The national developer will re-enter negotiations after an enforced two-year hiatus due to legal challenges from Tesco at its £150m Liverpool regeneration scheme in significantly different funding circumstances.
Michelle Taylor, regional director of St Modwen, said the process of getting vacant possession of the site would involve settling with 150 interested owners and occupiers across the 45 acres around Great Homer Street in North Liverpool.
Taylor said ordinarily the developer would have bought in land as negotiations concluded in advance of a public inquiry into the Compulsory Purchase Orders by Liverpool City Council.
However, the current climate has removed that option and the process will be more "frustrating" as a result. She said: "Where we find ourselves now is that due to the lack of debt finance for development and the terms that banks at imposing – insisting on CPOs being in place before agreeing deals with landowners – we will not be able to do deals until after the CPO is agreed."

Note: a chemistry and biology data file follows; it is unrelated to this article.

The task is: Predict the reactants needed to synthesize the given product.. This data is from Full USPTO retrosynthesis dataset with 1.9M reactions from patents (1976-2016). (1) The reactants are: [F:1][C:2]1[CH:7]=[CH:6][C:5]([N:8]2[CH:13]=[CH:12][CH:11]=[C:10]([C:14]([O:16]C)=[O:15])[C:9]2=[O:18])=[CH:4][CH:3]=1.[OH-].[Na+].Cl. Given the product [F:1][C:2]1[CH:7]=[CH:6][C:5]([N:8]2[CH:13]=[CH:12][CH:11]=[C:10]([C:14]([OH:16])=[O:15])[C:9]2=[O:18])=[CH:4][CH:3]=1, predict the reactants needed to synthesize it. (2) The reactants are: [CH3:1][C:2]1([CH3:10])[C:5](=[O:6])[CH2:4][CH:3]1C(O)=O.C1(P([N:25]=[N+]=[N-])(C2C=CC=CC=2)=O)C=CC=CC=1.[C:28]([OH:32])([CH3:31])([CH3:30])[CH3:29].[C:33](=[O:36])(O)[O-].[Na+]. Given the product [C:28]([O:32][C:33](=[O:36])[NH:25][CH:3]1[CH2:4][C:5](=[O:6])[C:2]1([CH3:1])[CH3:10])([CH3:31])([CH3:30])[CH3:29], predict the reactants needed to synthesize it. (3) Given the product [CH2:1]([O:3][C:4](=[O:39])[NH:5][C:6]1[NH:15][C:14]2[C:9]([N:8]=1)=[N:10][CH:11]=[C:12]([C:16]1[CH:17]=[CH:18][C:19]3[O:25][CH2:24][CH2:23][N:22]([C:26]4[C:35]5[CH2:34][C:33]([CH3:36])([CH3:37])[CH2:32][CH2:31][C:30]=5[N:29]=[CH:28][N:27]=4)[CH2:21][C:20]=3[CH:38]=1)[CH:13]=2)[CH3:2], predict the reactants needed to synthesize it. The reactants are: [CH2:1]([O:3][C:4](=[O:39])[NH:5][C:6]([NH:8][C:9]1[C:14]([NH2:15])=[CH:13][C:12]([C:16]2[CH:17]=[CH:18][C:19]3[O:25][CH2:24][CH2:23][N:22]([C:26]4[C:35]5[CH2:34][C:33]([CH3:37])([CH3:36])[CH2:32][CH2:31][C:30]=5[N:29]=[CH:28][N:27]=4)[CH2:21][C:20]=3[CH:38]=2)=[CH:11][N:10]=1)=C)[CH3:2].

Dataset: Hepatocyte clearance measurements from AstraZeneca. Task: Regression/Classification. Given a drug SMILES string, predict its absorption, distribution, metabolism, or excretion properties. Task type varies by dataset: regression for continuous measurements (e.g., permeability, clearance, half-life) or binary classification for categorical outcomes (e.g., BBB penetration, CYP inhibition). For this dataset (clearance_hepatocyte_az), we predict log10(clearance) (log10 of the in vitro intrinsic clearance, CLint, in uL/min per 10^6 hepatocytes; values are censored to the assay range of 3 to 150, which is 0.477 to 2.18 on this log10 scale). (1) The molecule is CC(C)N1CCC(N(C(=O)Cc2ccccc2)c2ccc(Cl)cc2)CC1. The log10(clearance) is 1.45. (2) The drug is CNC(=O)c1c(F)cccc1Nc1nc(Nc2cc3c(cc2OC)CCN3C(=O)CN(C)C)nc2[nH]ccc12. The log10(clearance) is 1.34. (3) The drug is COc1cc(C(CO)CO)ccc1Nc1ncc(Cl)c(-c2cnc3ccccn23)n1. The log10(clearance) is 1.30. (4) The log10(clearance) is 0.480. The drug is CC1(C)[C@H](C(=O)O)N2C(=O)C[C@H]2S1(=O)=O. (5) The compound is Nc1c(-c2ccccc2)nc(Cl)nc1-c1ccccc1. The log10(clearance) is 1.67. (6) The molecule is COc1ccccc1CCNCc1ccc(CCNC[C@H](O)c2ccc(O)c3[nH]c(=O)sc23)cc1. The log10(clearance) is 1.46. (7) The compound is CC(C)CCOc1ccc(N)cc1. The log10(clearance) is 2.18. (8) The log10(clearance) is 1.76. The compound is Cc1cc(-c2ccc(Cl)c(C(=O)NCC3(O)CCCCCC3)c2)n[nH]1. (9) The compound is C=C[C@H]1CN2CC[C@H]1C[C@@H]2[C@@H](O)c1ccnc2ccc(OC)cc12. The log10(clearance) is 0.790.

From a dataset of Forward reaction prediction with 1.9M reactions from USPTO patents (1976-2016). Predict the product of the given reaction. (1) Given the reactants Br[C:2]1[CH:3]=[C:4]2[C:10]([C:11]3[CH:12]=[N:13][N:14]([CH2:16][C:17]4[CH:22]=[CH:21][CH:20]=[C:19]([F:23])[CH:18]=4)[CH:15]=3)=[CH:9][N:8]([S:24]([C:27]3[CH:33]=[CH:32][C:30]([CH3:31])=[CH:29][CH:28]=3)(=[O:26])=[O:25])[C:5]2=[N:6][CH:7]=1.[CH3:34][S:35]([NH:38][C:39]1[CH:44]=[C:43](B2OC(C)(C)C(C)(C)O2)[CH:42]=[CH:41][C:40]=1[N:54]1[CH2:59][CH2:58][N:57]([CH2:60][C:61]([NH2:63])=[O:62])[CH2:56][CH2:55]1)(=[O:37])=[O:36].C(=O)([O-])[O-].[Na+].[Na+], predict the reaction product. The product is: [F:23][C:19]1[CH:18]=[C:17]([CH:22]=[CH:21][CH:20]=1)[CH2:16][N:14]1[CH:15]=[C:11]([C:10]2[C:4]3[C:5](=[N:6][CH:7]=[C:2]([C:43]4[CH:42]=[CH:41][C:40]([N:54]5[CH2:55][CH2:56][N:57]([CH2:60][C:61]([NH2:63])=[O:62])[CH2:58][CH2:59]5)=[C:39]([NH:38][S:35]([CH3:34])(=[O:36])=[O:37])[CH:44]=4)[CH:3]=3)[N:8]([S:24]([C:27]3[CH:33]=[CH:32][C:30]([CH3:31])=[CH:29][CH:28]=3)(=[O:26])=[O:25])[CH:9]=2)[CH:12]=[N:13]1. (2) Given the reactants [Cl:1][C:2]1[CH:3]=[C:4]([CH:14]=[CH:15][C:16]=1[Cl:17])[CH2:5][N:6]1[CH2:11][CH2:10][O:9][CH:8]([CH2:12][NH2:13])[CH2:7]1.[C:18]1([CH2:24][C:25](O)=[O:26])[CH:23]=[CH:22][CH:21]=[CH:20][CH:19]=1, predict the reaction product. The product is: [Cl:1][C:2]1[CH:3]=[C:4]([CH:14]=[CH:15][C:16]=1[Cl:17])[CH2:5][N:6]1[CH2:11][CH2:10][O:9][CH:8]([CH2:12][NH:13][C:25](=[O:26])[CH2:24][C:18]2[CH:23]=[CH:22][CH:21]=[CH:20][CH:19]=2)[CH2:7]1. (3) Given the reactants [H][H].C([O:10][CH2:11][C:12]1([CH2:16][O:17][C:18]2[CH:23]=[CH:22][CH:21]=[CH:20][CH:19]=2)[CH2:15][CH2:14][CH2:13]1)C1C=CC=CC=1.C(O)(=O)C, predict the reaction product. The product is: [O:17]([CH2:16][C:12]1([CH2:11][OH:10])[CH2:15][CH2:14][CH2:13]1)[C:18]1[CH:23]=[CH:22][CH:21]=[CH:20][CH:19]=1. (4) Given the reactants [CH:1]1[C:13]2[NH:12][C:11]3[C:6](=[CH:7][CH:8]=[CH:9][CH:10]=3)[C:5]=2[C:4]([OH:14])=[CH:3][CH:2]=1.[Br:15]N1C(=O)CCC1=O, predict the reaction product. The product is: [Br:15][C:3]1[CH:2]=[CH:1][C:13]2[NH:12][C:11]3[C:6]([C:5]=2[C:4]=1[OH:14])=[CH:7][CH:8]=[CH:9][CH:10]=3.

St Modwen hopes to form the basis of agreements in principle even if cash is not handed over until after the inquiry.
St Modwen was appointed as preferred developer by Liverpool City Council in 2005 and outline consent was granted in 2007 for a 115,000 sq ft foodstore, market, 480 homes and community facilities including library and health centre. St Modwen had originally been in discussions with Tesco about anchoring the scheme but talks fell through. Tesco was replaced by Sainsbury's. Tesco lodged its own application for the site in 2008. Tesco this week ruled out appealing against a High Court judge's decision to throw out its application and subsequent challenges to St Modwen and Liverpool City Council's plans.
Taylor said it could take a year for the CPOs to be served, the expected inquiry to be held and a decision handed down by the Secretary of State. She declined to put a budget on the land assembly but said the cost of the legal advice needed to get through the CPO process would run to hundreds of thousands and be met by St Modwen rather than the council. Law firm Cobbetts has been appointed to advise St Modwen.